Respiratory Syncytial Virus-Associated Hospitalizations Among Young Children: 2015-2016.

01 Jul 2020
Rha B, Curns AT, Lively JY, Campbell AP, Englund JA, Boom JA, Azimi PH, Weinberg GA, Staat MA, Selvarangan R, Halasa NB, McNeal MM, Klein EJ, Harrison CJ, Williams JV, Szilagyi PG, Singer MN, Sahni LC, Figueroa-Downing D, McDaniel D, Prill MM, Whitaker BL, Stewart LS, Schuster JE, Pahud BA, Weddle G, Avadhanula V, Munoz FM, Piedra PA, Payne DC, Langley G, Gerber SI


Respiratory syncytial virus (RSV) is a major cause of hospitalized acute respiratory illness (ARI) among young children. With RSV vaccines and immunoprophylaxis agents in clinical development, we sought to update estimates of US pediatric RSV hospitalization burden.


Children <5 years old hospitalized for ARI were enrolled through active, prospective, population-based surveillance from November 1, 2015, to June 30, 2016, at 7 US pediatric hospital sites. Clinical information was obtained from parent interviews and medical records. Midturbinate nasal and throat flocked swabs were collected and tested for RSV by using molecular diagnostic assays at each site. We conducted descriptive analyses and calculated population-based rates of RSV-associated hospitalizations.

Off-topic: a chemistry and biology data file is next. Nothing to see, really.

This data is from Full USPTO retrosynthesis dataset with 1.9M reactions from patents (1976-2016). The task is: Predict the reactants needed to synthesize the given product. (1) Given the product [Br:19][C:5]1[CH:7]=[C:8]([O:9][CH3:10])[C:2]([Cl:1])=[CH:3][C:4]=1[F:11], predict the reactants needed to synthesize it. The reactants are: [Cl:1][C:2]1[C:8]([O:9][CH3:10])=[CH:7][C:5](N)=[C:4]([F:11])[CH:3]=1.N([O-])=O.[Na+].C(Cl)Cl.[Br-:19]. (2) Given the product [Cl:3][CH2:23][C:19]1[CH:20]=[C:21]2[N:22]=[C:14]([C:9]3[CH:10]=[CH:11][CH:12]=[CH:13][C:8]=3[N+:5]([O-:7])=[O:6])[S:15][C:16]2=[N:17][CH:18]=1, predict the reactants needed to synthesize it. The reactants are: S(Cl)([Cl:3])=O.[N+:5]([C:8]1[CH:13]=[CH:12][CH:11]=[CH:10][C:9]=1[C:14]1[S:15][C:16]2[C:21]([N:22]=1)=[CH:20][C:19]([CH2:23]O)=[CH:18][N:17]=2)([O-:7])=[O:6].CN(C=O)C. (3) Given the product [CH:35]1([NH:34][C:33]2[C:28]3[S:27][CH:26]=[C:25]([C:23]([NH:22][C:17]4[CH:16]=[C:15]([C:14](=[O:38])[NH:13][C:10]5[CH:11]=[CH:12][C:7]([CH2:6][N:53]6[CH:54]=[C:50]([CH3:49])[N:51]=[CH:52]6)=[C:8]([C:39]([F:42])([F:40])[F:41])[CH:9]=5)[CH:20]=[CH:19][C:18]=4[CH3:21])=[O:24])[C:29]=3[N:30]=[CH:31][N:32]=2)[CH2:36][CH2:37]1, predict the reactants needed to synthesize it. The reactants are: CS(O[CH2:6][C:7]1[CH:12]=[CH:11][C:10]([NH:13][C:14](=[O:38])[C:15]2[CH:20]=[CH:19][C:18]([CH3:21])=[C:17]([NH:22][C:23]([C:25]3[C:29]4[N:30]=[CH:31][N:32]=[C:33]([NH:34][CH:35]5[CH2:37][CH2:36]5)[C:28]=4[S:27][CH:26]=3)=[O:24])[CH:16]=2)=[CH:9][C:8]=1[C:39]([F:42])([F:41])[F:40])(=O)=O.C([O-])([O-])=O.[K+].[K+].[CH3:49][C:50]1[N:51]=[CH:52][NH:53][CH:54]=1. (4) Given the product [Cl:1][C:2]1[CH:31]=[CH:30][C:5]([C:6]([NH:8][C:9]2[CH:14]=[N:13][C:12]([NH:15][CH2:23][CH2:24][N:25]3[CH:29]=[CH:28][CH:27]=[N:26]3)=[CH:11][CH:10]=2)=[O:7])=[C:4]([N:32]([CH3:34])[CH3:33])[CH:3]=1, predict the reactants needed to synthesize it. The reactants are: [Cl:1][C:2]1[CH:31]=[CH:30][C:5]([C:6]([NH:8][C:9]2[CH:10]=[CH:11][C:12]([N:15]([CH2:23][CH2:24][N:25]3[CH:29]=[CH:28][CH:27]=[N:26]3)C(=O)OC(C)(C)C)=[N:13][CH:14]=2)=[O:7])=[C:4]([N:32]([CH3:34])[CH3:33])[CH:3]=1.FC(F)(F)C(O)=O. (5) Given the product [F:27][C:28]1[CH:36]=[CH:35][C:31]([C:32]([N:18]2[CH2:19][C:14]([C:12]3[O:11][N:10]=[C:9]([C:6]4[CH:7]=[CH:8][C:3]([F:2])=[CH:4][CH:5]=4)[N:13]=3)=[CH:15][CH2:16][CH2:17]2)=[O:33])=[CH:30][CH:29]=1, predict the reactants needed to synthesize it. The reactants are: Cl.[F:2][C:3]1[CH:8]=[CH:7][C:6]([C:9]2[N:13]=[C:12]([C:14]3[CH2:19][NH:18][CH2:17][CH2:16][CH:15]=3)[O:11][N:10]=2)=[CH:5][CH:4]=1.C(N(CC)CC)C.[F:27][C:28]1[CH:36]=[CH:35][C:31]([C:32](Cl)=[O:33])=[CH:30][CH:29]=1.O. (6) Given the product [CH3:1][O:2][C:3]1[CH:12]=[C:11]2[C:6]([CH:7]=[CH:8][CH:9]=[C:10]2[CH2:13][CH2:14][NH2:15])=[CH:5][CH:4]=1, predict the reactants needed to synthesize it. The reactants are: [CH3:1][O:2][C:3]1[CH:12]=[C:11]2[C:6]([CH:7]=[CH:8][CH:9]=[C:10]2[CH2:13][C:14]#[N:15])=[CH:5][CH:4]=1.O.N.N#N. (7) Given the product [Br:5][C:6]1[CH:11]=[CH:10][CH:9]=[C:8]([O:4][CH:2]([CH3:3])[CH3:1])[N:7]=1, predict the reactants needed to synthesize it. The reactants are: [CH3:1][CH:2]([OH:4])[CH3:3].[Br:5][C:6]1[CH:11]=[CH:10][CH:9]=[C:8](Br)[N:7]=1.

Among 2969 hospitalized children included in analyses, 1043 (35%) tested RSV-positive; 903 (87%) children who were RSV-positive were <2 years old, and 526 (50%) were <6 months old. RSV-associated hospitalization rates were 2.9 per 1000 children <5 years old and 14.7 per 1000 children <6 months old; the highest age-specific rate was observed in 1-month-old infants (25.1 per 1000). Most children who were infected with RSV (67%) had no underlying comorbid conditions and no history of preterm birth.


During the 2015-2016 season, RSV infection was associated with one-third of ARI hospitalizations in our study population of young children. Hospitalization rates were highest in infants <6 months. Most children who were RSV-positive had no history of prematurity or underlying medical conditions, suggesting that all young children could benefit from targeted interventions against RSV.